His journey to acceptance involves some reading of hard-core medieval writings from saints who themselves had known the curse/blessing of God’s attention. Yet the reader gets the sense that this book is being written not for the person well-steeped in Christian faith, but instead is a modern-day exploration of ‘what-if,’ a fresh introduction to what an encounter with the Holy might be in our own day and time. If you know Fangraphics, you know they are not a religious publishing house; they would not be bringing out a book of dogma or evangelism.

For someone in the biz, this book is like cat-nip. Ah, the story of the one who did not ask to be chosen (OT figures such as Jeremiah, Job, Jonah), yet who by divine coercion encounters the holy and is transformed. Never mind that within the church-defined and controlled the stigmata has been given not to just hands, but feet and wounded side, and only to those holy enough to deserve the sign. This fellow is chosen, but he is not the figure of the exceptional.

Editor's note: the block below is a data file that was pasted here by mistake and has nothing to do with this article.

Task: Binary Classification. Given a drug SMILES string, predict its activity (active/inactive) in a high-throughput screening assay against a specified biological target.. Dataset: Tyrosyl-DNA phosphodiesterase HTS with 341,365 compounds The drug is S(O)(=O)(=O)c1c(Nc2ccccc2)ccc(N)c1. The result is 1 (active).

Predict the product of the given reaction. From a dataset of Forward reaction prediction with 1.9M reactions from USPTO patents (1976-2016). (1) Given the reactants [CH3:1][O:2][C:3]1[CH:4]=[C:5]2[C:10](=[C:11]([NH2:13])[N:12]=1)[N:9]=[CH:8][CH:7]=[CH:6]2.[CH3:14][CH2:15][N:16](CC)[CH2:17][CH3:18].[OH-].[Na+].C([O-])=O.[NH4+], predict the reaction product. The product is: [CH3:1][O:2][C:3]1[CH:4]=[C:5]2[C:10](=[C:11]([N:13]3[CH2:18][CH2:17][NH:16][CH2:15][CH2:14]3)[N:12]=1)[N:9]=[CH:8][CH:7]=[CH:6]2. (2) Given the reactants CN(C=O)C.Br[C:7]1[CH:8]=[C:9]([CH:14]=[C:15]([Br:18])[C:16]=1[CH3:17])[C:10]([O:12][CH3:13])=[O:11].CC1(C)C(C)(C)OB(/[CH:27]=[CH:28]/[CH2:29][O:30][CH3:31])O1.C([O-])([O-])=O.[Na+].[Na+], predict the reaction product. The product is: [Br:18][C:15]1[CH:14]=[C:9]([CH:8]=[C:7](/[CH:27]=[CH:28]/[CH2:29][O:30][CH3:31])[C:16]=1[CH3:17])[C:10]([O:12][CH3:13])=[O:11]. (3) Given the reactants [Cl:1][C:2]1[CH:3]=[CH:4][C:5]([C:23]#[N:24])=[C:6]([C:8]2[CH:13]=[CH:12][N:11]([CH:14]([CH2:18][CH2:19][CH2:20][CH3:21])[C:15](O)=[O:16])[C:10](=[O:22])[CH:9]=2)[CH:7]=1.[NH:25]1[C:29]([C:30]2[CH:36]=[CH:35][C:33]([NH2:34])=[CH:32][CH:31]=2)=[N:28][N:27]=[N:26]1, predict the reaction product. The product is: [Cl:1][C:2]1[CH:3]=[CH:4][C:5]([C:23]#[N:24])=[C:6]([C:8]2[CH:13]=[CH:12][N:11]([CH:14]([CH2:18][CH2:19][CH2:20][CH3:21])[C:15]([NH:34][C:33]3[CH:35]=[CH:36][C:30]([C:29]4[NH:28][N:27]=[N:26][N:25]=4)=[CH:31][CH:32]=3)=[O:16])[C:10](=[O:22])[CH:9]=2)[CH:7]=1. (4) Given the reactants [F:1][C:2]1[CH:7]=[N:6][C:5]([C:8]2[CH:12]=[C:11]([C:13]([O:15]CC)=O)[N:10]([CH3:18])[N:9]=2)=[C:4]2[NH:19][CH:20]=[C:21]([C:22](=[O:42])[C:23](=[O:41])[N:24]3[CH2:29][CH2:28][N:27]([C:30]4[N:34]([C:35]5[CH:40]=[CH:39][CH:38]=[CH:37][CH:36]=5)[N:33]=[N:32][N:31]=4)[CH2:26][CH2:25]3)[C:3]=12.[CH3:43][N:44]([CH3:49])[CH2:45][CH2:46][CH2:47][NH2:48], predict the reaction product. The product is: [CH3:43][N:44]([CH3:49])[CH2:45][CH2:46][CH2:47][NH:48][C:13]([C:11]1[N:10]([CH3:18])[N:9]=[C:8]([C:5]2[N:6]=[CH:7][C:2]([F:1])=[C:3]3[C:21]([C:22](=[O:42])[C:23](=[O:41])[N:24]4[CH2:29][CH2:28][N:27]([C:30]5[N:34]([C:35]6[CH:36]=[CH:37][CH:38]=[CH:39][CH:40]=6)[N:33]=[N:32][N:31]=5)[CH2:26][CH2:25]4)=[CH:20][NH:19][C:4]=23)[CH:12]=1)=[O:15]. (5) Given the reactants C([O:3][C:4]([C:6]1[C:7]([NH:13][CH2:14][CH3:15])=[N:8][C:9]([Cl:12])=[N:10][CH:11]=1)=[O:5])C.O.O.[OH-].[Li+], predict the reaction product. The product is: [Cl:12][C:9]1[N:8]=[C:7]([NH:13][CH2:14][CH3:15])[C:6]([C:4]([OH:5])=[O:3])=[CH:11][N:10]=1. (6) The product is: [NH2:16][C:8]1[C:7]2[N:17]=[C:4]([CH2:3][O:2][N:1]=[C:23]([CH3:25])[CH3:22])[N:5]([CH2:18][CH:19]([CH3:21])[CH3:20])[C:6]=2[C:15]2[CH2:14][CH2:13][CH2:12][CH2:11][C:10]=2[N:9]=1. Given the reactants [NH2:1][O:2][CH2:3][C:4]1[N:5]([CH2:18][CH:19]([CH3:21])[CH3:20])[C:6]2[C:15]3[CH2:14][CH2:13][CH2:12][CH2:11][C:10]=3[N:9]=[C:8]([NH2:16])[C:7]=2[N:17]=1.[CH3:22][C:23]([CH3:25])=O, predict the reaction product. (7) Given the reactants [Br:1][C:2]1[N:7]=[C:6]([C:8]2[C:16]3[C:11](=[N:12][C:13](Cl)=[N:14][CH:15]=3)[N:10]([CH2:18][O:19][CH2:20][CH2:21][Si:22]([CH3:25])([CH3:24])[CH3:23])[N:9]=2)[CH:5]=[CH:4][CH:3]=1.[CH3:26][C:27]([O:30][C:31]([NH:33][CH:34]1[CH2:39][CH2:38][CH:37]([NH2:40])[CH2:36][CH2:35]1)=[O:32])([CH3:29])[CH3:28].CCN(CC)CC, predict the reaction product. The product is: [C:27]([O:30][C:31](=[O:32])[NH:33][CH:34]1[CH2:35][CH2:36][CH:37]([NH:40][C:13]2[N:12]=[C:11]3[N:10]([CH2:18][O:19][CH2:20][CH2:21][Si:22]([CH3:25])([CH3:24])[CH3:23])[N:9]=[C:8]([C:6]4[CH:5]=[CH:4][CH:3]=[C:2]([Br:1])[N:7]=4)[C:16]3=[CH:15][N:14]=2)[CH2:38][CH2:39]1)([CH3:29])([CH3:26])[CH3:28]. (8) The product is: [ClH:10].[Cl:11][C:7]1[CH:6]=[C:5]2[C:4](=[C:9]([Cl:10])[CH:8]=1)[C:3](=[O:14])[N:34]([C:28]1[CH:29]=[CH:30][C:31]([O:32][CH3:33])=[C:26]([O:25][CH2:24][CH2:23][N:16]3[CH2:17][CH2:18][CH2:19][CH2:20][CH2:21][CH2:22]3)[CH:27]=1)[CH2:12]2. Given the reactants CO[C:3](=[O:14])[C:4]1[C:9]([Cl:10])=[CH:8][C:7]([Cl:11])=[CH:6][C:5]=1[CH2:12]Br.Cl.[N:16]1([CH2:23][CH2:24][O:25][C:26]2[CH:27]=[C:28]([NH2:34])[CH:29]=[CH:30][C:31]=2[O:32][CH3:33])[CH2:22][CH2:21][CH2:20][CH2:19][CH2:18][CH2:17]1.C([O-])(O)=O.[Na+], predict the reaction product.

For a reader who knows little or nothing about religious tradition outside the caricatures created through self-promoters of the strident and extreme, by those who abuse their faith and others under the cloak of religion, or by the media this story may very well intrigue, horrify, and maybe even move. It is not a doctrinaire work; it is a human one.


Comments are disabled for this article.

....

Stigmata
By Lorenzo Mattotti and Claudio Piersanti
Translated by Kim Thompson
Reviewed by Grant Barber
192 pages, Hardcover
ISBN: 9781606994092
$19.99
The Subsidiary
The Subsidiary by Matías Celedón
Reviewed by Vincent Francone

The biggest issues with books like The Subsidiary often have to do with their underpinnings—when we learn that Georges Perec wrote La Disparition without once using the letter E, we are impressed. Imagine such a task! It takes a high. . .

Read More >

Thus Bad Begins
Thus Bad Begins by Javier Marías
Reviewed by Kristel Thornell